Abstract The Canadian System of Soil Classification (CSSC) provides foundational knowledge on the soil taxonomic system for all soil science students and professionals across Canada. The resource synthesizes over 60 years of knowledge on soil taxonomy and was developed through consultations, scientific consensus, and democratic voting by soil scientists from 1945 to 1992. Through this process, CSSC 1st Ed. was published in 1978; CSSC 2nd Ed. was published in 1987; and CSSC 3rd Ed. was published in 1998. Almost 25 years has passed since the 3rd Edition and scientific discovery since then has necessitated a substantial revision. This project, sponsored by the Pedology Committee of the Canadian Society of Soil Science, will develop a fully open access 4th Edition (English and French), which will be adopted by all soil scientists and students across Canada.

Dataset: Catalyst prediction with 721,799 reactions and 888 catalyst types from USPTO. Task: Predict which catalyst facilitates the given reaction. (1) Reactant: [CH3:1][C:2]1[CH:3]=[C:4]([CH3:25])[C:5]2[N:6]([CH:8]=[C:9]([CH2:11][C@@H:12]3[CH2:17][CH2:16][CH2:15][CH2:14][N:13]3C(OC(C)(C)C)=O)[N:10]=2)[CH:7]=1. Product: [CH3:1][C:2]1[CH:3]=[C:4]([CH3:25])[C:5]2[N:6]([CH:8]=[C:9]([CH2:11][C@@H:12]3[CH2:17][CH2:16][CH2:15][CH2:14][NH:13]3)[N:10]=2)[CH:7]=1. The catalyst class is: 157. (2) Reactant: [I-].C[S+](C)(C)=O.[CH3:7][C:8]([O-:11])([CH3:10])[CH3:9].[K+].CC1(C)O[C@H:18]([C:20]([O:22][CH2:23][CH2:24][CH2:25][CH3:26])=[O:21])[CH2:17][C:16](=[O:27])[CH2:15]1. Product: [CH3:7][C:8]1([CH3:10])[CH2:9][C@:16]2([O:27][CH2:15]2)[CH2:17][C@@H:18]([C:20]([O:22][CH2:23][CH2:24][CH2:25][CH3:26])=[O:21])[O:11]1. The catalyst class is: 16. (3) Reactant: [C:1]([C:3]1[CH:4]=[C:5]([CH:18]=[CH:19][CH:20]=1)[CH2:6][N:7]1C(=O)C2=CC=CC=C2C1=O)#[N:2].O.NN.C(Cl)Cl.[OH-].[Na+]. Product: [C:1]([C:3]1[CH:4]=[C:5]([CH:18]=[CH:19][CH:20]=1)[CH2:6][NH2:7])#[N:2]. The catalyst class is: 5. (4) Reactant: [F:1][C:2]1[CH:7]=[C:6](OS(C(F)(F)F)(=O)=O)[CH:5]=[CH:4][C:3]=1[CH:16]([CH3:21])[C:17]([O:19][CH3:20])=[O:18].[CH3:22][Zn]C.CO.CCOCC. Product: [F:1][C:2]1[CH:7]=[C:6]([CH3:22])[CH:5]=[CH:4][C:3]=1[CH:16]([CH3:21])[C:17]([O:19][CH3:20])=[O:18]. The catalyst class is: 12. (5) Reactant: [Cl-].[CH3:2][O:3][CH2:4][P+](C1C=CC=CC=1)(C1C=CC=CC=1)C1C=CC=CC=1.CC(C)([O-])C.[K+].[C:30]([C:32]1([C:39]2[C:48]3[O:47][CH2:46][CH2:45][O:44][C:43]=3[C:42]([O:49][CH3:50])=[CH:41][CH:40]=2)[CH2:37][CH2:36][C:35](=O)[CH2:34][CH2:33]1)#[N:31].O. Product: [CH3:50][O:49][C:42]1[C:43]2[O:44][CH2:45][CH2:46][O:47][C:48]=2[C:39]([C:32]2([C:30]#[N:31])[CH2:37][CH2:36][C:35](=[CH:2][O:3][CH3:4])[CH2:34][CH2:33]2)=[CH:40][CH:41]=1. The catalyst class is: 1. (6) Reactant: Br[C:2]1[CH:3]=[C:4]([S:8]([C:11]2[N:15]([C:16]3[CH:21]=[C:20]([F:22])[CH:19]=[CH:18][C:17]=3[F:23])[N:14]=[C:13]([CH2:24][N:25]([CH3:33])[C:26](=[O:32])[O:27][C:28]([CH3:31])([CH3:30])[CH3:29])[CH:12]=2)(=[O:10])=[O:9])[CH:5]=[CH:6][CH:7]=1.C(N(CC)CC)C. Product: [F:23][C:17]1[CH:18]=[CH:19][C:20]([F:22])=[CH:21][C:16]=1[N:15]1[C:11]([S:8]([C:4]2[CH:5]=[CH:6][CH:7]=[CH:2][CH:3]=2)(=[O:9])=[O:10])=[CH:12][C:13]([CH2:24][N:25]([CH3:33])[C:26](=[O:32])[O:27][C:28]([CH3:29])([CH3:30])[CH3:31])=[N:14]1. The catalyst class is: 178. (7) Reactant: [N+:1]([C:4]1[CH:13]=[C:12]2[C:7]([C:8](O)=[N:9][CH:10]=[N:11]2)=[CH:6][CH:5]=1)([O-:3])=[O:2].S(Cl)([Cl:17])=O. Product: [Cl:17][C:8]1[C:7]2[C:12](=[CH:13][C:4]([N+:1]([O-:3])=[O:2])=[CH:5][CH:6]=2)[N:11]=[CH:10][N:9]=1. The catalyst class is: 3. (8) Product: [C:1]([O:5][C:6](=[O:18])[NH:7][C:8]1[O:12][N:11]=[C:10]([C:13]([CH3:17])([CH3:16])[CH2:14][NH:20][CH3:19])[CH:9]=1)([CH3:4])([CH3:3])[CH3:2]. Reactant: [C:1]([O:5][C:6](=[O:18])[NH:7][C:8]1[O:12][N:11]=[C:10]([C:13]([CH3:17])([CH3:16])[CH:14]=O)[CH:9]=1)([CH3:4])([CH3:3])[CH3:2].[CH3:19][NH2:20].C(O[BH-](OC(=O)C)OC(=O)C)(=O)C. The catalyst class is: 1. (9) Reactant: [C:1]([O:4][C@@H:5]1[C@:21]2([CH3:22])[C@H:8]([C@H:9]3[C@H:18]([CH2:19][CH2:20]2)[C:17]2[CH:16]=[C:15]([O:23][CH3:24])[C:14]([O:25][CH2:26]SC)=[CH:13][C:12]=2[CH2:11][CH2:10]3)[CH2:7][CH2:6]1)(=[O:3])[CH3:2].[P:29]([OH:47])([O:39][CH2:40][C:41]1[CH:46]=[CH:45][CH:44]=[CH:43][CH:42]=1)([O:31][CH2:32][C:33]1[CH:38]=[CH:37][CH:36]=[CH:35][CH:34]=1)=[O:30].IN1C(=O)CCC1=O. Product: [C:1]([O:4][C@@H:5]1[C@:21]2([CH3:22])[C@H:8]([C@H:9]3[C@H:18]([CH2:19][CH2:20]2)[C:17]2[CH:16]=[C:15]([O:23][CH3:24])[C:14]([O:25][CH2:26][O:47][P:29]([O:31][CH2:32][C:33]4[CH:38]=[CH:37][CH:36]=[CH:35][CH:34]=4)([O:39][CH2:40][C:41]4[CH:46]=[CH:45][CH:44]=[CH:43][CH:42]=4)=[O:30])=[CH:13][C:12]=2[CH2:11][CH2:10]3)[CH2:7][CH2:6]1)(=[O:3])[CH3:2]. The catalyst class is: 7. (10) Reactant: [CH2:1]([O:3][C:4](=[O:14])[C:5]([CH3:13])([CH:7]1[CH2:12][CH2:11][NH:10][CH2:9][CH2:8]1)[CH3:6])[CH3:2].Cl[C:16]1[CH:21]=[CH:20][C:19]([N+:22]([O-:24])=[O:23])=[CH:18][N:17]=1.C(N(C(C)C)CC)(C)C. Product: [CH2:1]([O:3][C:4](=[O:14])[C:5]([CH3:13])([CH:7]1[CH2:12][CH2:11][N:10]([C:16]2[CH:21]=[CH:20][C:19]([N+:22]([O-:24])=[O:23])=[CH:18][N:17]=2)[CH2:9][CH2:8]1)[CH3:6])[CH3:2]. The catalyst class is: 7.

“Modularizing” the OER: Land & Property in Canada’s Political Economy

Recipient Dr. Jamie Baxter, Schulich School of Law
Amount $7000.00
Abstract Research on Open Education Resources (OER) in higher education has proposed that a significant barrier to the peer production, reuse and remixing of OER is a lack of modular design in OER content that enables discrete, small-scale contributions and customizations. This project will undertake the “modularization” of an existing OER used in a first-year property law course at Dalhousie to support real time, in-course learner co-creation and the broader reuse and remixing of the OER by teachers in other property law courses.